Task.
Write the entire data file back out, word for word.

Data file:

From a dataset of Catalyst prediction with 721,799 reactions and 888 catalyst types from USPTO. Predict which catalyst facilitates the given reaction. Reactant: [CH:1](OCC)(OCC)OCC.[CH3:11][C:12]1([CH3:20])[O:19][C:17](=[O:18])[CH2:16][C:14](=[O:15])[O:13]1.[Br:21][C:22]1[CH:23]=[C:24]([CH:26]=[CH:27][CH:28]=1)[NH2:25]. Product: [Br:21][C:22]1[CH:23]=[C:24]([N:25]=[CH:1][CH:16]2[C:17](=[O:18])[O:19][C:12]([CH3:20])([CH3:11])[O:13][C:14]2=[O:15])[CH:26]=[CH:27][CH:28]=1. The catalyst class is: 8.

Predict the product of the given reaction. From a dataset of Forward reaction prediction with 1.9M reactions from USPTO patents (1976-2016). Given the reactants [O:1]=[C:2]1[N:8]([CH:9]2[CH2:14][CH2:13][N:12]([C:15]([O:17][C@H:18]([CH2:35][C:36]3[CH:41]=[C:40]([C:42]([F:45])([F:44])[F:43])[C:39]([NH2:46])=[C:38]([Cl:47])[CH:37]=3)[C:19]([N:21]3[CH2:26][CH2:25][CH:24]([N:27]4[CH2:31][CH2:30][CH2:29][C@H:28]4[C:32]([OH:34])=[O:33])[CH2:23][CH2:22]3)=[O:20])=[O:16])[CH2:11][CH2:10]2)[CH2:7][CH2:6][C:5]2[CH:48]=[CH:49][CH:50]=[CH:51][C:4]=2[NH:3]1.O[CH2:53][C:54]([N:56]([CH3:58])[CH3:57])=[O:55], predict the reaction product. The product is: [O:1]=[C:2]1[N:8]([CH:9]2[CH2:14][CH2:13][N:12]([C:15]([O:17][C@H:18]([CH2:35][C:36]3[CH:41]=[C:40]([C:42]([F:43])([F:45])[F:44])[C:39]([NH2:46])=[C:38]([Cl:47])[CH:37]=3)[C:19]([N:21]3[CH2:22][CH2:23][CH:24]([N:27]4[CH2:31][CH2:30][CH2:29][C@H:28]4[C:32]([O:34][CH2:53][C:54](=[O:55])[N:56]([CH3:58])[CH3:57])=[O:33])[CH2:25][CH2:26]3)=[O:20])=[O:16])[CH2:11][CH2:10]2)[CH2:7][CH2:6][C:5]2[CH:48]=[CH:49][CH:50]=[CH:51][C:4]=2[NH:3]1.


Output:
From a dataset of Catalyst prediction with 721,799 reactions and 888 catalyst types from USPTO. Predict which catalyst facilitates the given reaction. Reactant: [CH:1](OCC)(OCC)OCC.[CH3:11][C:12]1([CH3:20])[O:19][C:17](=[O:18])[CH2:16][C:14](=[O:15])[O:13]1.[Br:21][C:22]1[CH:23]=[C:24]([CH:26]=[CH:27][CH:28]=1)[NH2:25]. Product: [Br:21][C:22]1[CH:23]=[C:24]([N:25]=[CH:1][CH:16]2[C:17](=[O:18])[O:19][C:12]([CH3:20])([CH3:11])[O:13][C:14]2=[O:15])[CH:26]=[CH:27][CH:28]=1. The catalyst class is: 8.

Predict the product of the given reaction. From a dataset of Forward reaction prediction with 1.9M reactions from USPTO patents (1976-2016). Given the reactants [O:1]=[C:2]1[N:8]([CH:9]2[CH2:14][CH2:13][N:12]([C:15]([O:17][C@H:18]([CH2:35][C:36]3[CH:41]=[C:40]([C:42]([F:45])([F:44])[F:43])[C:39]([NH2:46])=[C:38]([Cl:47])[CH:37]=3)[C:19]([N:21]3[CH2:26][CH2:25][CH:24]([N:27]4[CH2:31][CH2:30][CH2:29][C@H:28]4[C:32]([OH:34])=[O:33])[CH2:23][CH2:22]3)=[O:20])=[O:16])[CH2:11][CH2:10]2)[CH2:7][CH2:6][C:5]2[CH:48]=[CH:49][CH:50]=[CH:51][C:4]=2[NH:3]1.O[CH2:53][C:54]([N:56]([CH3:58])[CH3:57])=[O:55], predict the reaction product. The product is: [O:1]=[C:2]1[N:8]([CH:9]2[CH2:14][CH2:13][N:12]([C:15]([O:17][C@H:18]([CH2:35][C:36]3[CH:41]=[C:40]([C:42]([F:43])([F:45])[F:44])[C:39]([NH2:46])=[C:38]([Cl:47])[CH:37]=3)[C:19]([N:21]3[CH2:22][CH2:23][CH:24]([N:27]4[CH2:31][CH2:30][CH2:29][C@H:28]4[C:32]([O:34][CH2:53][C:54](=[O:55])[N:56]([CH3:58])[CH3:57])=[O:33])[CH2:25][CH2:26]3)=[O:20])=[O:16])[CH2:11][CH2:10]2)[CH2:7][CH2:6][C:5]2[CH:48]=[CH:49][CH:50]=[CH:51][C:4]=2[NH:3]1.